Russell, a 1925 graduate of Charleroi High School who played for the legendary Knute Rockne at Notre Dame, became Donora's coach in 1931, two years after receiving his diploma at Notre Dame. He worked at the Pittsburgh Steel Co. plant in Monessen and coached the Monessen Olympics semiprofessional team before embarking on his teaching and coaching career.

A strong letter of recommendation from Rockne to the Donora Board of Education played a key role in Russell getting the nod over 75 other candidates. But there were doubters, naysayers who questioned whether Russell's style of coaching would work at Donora. Early success changed their minds, according to a story in a Donora newspaper after the 1933 season, Russell's third, that carried this headline: “Notre Dame-Rockne Style Of Play Works In High School.” The news clipping in the Russell collection reads as follows: “When Donora High School signed James K. Russell as head football coach three seasons ago, fans of this community and of the entire Monongahela Valley were openly skeptical as to the advisability of such a move for the simple reason that Russell learned football from the late Knute Rockne and football under that great Notre Dame mentor meant brains, speed and deception.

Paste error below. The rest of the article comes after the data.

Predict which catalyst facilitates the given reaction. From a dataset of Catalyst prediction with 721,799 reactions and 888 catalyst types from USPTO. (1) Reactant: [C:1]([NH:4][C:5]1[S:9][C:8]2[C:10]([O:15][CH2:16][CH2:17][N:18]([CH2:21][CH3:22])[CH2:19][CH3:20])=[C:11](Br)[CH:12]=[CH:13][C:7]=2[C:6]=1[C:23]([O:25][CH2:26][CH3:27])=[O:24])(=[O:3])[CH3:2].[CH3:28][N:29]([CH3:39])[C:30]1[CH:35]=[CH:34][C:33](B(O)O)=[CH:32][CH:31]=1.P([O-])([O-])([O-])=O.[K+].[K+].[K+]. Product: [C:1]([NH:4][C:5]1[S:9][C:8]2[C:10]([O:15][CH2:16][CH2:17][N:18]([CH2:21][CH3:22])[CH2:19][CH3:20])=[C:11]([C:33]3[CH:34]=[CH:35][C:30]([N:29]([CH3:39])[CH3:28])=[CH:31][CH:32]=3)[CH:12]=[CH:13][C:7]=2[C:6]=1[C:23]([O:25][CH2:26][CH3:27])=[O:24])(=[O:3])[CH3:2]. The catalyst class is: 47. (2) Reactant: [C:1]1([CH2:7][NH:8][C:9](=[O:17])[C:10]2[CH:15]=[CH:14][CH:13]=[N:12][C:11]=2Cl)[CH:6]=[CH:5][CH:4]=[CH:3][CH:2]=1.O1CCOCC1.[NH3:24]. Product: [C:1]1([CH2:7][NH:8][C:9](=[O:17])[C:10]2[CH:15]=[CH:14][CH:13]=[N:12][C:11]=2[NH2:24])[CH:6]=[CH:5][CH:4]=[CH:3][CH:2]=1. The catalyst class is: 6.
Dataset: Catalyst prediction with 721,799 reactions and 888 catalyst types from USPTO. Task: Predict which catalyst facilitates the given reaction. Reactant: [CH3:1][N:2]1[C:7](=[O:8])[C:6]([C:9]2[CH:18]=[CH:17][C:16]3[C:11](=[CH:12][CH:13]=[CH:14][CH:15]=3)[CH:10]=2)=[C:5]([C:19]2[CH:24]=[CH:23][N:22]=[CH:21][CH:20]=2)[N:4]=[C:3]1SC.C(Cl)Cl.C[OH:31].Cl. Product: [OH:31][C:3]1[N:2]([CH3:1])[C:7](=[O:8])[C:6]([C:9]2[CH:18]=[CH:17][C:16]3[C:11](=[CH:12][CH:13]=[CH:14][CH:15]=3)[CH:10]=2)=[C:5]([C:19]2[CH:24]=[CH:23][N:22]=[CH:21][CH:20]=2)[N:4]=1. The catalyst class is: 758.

“High school students, the critics said, couldn't possibly grasp the intricate system.

“It can't be done. You can't teach a bunch of high school kids the tricks that even a college senior has difficulty grasping,” commented the Downtown Coaches Association.

“But Mr. Russell, with the able assistance of John ‘Moon' Clark, not only installed the Notre Dame system here but made it click as no other type of play has since Donora boasted its first football team in 1914.”